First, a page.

Illegal Immigration, DACA, Focus on Policy First
Starting off this short info-message, I think it’s fair to say that the United States of America has had no real Immigration Policy from the beginning. It should be noted here that immigration during the earliest years of being a nation was done on what we now would refer to illegal immigration.
It is important to understand that at various times in US history, immigrants were encouraged to come to America. Moreover, and this should not be understated, that within 1 to 2 years 750,000 upwards of 5 to 7 million people immigrated to America and they were given nothing – not even a travel expense or especially any sort of entitlement. The unique times were referred to as waves of immigration.
A major wave of immigration occurred from around 1815 to 1865. Most of these newcomers hailed from Northern and Western Europe. Approximately one-third came from Ireland, which experienced a massive famine in the mid-19th century. In the 1840s, almost half of America’s immigrants were from Ireland alone. Typically, impoverished, these Irish immigrants settled near their point of arrival in cities along the East Coast. Between 1820 and 1930, some 4.5 million Irish migrated to the United States.
Please understand that ships from Ireland literally made it, at times a 2-week sojourn, and before clearing anything the men were drafted into the Union Army, and at no volunteerism of their own. Immediate family members such as a wife with children were gathered up and taken to a “common area” where they could clean up and eat.
Also in the 19th century, the United States received some 5 million German immigrants. Many of them journeyed to the present-day Midwest to buy farms or congregated in such cities as Milwaukee, St. Louis and Cincinnati. In the national census of 2000, more Americans claimed German ancestry than any other group.
Immigration plummeted during the global depression of the 1930s and World War II (1939-1945). Between 1930 and 1950, America’s foreign-born population decreased from 14.2 to 10.3 million, or from 11.6 to 6.9 percent of the total population, according to the U.S. Census Bureau. After the war, Congress passed special legislation enabling refugees from Europe and the Soviet Union to enter the United States. Following the communist revolution in Cuba in 1959, hundreds of thousands of refugees from that island nation also gained admittance to the United States.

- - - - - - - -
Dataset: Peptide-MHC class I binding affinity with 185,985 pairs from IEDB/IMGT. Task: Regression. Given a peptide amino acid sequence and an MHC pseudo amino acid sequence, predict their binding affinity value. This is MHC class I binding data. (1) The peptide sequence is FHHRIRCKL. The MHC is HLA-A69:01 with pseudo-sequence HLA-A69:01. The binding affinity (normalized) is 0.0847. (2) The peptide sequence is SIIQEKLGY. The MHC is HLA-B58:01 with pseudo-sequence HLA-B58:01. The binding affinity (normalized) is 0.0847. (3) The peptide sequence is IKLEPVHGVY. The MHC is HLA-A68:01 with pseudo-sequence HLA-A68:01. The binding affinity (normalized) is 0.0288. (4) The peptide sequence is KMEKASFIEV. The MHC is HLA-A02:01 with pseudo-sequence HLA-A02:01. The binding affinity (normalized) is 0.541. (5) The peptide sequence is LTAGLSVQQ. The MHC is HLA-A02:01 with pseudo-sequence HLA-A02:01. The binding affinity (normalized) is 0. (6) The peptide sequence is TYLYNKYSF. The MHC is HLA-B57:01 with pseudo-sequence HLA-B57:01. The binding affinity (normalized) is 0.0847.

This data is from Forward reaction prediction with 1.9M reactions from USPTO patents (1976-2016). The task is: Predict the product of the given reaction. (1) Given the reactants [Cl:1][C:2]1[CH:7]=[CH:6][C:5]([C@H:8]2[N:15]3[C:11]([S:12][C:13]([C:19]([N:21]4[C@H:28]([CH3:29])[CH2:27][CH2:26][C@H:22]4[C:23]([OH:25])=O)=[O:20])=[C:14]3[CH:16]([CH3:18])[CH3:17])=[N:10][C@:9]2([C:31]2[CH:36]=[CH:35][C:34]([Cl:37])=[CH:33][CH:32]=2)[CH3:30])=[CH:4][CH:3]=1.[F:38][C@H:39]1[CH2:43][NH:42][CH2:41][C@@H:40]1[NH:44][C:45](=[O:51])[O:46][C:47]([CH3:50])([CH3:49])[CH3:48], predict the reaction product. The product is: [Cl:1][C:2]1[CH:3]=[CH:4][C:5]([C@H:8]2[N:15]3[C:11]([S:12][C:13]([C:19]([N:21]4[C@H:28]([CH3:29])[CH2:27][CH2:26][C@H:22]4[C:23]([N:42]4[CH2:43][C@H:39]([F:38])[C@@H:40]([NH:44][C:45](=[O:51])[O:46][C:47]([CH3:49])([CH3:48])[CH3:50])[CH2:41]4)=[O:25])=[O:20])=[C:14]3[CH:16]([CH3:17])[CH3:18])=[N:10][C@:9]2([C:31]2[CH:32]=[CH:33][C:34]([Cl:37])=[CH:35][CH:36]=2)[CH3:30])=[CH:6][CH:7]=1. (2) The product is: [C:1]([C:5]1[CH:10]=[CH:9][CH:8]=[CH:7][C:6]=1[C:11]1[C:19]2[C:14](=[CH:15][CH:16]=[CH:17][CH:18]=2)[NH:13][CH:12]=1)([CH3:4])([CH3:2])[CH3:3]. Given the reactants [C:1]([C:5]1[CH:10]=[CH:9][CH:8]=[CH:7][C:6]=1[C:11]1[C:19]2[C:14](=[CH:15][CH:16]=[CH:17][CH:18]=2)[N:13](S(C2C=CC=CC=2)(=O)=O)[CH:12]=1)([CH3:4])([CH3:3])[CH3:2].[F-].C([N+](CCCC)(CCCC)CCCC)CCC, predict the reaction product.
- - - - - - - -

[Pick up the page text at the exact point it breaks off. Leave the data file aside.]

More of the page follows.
In 1965, Congress passed the Immigration and Nationality Act, which did away with quotas based on nationality and allowed Americans to sponsor relatives from their countries of origin. Because of this act and subsequent legislation, the nation experienced a shift in immigration patterns. Today, most U.S. immigrants come from Asia and Latin America rather than Europe.
The 1965 Immigration and Nationality Act was a clear step of advancing the 1952 (McCarran and Hart) earlier policy. Advancing from 1952 until 1965 there are reasons that every American should be made aware of whether it is accepted – liked or not.
The machinations should really be looked at as a President John F. Kennedy, US Attorney General Robert F. Kennedy, and Senator Edward “Ted” Kennedy’s role in advancing their roles within the government. All one needs to do is look at the dates 1959-1965 and ponder the Vietnam War, as well as the civil rights of the oppressed already living in the USA. The “quotas” mentioned earlier was in this author’s best judgment was for the mainstream media and opening some rights of immigration to those who were from nation’s that didn’t have the means to procure the price of shipping. Reviewing the Census and other means, these nations were from Eastern Europe, Asia, and Africa.
In the finale, doesn’t it make sense, with perfectly sound wisdom to make a policy first before adding on to a non-policy?